Your breeder should be "high" and the fry can be "low" in tank placement. The pump you will want depends on if you are using 1 or 2 central / wet-dry filters.
Regards,

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Postby Svetozar Savin » Wed Jun 14, 2006 6:59 am

Thans Fred
I have understud you replay. I allready have one RO unit with the pump it was expensive but i need it becouse my tap water is realy poor quality.
My major idea with this post was to initiate some one to put put pictures of such sistem so thath every body can see how thath sistem looks.

My idea allso was to put air bloved sponge filters in each breeding and rising tank and shut off valves are apsolutly necessery.
I allso have idea to attach two big 200gal reservoirs with sistem so thath i can have prepared water all the times i need.
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Postby Fred Goodall » Wed Jun 14, 2006 11:12 pm

Hi Svetozar :welcome:

For storage... food grade poly barrels are good way to store the water.

For some ideas with pics... link below.

http://article.discusnews.com/catagory- ... l#yourself
Regards,

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"You see things; and you say, 'Why?' But I dream things that never were; and I say, "Why not?""(Bernard Shaw)
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Postby Tom Krühlmann » Fri Jun 16, 2006 11:57 am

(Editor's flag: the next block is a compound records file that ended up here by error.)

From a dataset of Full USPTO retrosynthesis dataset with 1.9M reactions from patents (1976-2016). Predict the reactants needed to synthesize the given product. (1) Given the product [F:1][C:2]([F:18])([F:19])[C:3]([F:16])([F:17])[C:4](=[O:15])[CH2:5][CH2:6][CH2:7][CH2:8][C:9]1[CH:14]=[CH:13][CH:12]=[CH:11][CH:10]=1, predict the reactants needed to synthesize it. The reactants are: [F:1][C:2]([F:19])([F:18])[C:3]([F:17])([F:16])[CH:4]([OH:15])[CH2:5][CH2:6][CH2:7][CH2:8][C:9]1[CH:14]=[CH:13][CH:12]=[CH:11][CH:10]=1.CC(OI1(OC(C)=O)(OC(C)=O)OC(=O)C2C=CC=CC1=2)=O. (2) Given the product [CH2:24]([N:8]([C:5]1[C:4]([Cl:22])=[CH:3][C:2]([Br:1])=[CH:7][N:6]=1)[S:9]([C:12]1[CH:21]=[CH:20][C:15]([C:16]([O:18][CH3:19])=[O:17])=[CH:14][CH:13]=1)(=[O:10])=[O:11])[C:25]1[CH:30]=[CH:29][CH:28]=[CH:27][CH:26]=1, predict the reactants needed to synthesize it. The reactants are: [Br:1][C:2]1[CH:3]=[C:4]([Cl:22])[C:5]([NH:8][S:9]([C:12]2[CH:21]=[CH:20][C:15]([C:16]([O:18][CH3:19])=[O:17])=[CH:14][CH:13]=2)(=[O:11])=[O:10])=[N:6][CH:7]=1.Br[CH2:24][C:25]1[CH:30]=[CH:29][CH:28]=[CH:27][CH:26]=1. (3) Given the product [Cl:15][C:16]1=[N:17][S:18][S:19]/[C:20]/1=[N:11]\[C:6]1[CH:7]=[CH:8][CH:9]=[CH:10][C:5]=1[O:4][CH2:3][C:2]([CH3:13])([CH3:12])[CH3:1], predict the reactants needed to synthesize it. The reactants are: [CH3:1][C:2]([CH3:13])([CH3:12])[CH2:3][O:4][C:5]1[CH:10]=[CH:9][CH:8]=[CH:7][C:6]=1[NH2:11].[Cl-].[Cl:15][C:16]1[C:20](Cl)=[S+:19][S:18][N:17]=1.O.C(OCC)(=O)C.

And just some additional info you may find useful: I have attached an AquaMedic level controller with two sensors in my central filtration unit (last chamber = pump chamber). This unit controls a feed pump located in my reservoir and thus, when water level drops in filter due to evaporation (not likely in discus setups ;-) )or due to siphoning out debris or just plain waterchange - sensot will alert controller which will then fire up the feedpump and resupply water to filtration champer which in turn will be returned to tanks.

Works great - saves time and could be expanded further with a magnetic shut-off valve and connection directly to tap / RO water supply.
Regards,

Tom
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Central filtration system.

Postby Nandi Hivatal » Fri Jun 16, 2006 6:59 pm

Hi Svetozar!

I used to operate a centrally filtered system with 24 x 50gallon tanks. They were all identical size, the breeding tanks had a sponge diving the tank in two halves.
A centrally filtered system has many advantages, but it holds just as many disadvantages as well. If there's a little 'bug' in the system somewhere, it will spread over the entire setup in a matter of about 30 minutes if your water turnover rate is somewhere near decent.
For a good turnover rate you should drill two wholes on each tank, as one may not be enough if you don't go the big diameter way.